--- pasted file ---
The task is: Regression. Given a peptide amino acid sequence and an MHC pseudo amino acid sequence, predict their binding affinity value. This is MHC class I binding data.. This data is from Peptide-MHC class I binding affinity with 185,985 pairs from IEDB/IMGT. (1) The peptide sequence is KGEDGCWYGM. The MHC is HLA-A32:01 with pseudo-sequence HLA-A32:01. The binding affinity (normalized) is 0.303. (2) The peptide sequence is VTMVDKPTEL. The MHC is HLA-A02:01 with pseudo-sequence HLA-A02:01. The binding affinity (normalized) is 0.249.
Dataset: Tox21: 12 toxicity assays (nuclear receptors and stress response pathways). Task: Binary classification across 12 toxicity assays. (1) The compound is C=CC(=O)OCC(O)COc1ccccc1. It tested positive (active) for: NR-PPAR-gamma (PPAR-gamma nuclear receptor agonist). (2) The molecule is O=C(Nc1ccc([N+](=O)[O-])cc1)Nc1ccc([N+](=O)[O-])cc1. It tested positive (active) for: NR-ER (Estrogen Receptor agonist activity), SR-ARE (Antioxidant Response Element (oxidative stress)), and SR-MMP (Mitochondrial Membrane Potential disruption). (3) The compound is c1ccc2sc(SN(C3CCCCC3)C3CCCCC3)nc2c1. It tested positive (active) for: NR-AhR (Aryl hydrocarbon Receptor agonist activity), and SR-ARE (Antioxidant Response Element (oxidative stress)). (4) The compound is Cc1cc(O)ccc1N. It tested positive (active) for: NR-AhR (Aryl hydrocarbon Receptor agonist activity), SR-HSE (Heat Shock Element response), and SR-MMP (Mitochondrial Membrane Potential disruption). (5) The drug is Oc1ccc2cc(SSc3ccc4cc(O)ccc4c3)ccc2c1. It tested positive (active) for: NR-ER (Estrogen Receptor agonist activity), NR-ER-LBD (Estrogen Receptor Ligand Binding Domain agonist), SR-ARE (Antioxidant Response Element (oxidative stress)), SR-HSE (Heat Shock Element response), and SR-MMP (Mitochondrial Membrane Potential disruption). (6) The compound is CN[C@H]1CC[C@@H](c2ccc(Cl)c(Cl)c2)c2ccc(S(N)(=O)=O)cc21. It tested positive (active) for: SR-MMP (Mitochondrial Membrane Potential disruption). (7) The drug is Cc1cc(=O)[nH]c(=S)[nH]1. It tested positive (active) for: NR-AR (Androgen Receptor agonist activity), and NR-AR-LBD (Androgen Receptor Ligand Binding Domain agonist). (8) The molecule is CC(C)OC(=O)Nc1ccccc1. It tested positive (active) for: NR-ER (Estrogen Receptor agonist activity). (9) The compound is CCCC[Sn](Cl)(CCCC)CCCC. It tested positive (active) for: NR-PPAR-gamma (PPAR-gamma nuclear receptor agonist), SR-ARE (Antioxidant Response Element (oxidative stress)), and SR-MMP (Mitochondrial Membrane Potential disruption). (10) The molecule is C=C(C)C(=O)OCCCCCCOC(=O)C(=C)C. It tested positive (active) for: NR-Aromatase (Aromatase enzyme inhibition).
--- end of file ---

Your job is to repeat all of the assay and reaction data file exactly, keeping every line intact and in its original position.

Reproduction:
The task is: Regression. Given a peptide amino acid sequence and an MHC pseudo amino acid sequence, predict their binding affinity value. This is MHC class I binding data.. This data is from Peptide-MHC class I binding affinity with 185,985 pairs from IEDB/IMGT. (1) The peptide sequence is KGEDGCWYGM. The MHC is HLA-A32:01 with pseudo-sequence HLA-A32:01. The binding affinity (normalized) is 0.303. (2) The peptide sequence is VTMVDKPTEL. The MHC is HLA-A02:01 with pseudo-sequence HLA-A02:01. The binding affinity (normalized) is 0.249.
Dataset: Tox21: 12 toxicity assays (nuclear receptors and stress response pathways). Task: Binary classification across 12 toxicity assays. (1) The compound is C=CC(=O)OCC(O)COc1ccccc1. It tested positive (active) for: NR-PPAR-gamma (PPAR-gamma nuclear receptor agonist). (2) The molecule is O=C(Nc1ccc([N+](=O)[O-])cc1)Nc1ccc([N+](=O)[O-])cc1. It tested positive (active) for: NR-ER (Estrogen Receptor agonist activity), SR-ARE (Antioxidant Response Element (oxidative stress)), and SR-MMP (Mitochondrial Membrane Potential disruption). (3) The compound is c1ccc2sc(SN(C3CCCCC3)C3CCCCC3)nc2c1. It tested positive (active) for: NR-AhR (Aryl hydrocarbon Receptor agonist activity), and SR-ARE (Antioxidant Response Element (oxidative stress)). (4) The compound is Cc1cc(O)ccc1N. It tested positive (active) for: NR-AhR (Aryl hydrocarbon Receptor agonist activity), SR-HSE (Heat Shock Element response), and SR-MMP (Mitochondrial Membrane Potential disruption). (5) The drug is Oc1ccc2cc(SSc3ccc4cc(O)ccc4c3)ccc2c1. It tested positive (active) for: NR-ER (Estrogen Receptor agonist activity), NR-ER-LBD (Estrogen Receptor Ligand Binding Domain agonist), SR-ARE (Antioxidant Response Element (oxidative stress)), SR-HSE (Heat Shock Element response), and SR-MMP (Mitochondrial Membrane Potential disruption). (6) The compound is CN[C@H]1CC[C@@H](c2ccc(Cl)c(Cl)c2)c2ccc(S(N)(=O)=O)cc21. It tested positive (active) for: SR-MMP (Mitochondrial Membrane Potential disruption). (7) The drug is Cc1cc(=O)[nH]c(=S)[nH]1. It tested positive (active) for: NR-AR (Androgen Receptor agonist activity), and NR-AR-LBD (Androgen Receptor Ligand Binding Domain agonist). (8) The molecule is CC(C)OC(=O)Nc1ccccc1. It tested positive (active) for: NR-ER (Estrogen Receptor agonist activity). (9) The compound is CCCC[Sn](Cl)(CCCC)CCCC. It tested positive (active) for: NR-PPAR-gamma (PPAR-gamma nuclear receptor agonist), SR-ARE (Antioxidant Response Element (oxidative stress)), and SR-MMP (Mitochondrial Membrane Potential disruption). (10) The molecule is C=C(C)C(=O)OCCCCCCOC(=O)C(=C)C. It tested positive (active) for: NR-Aromatase (Aromatase enzyme inhibition).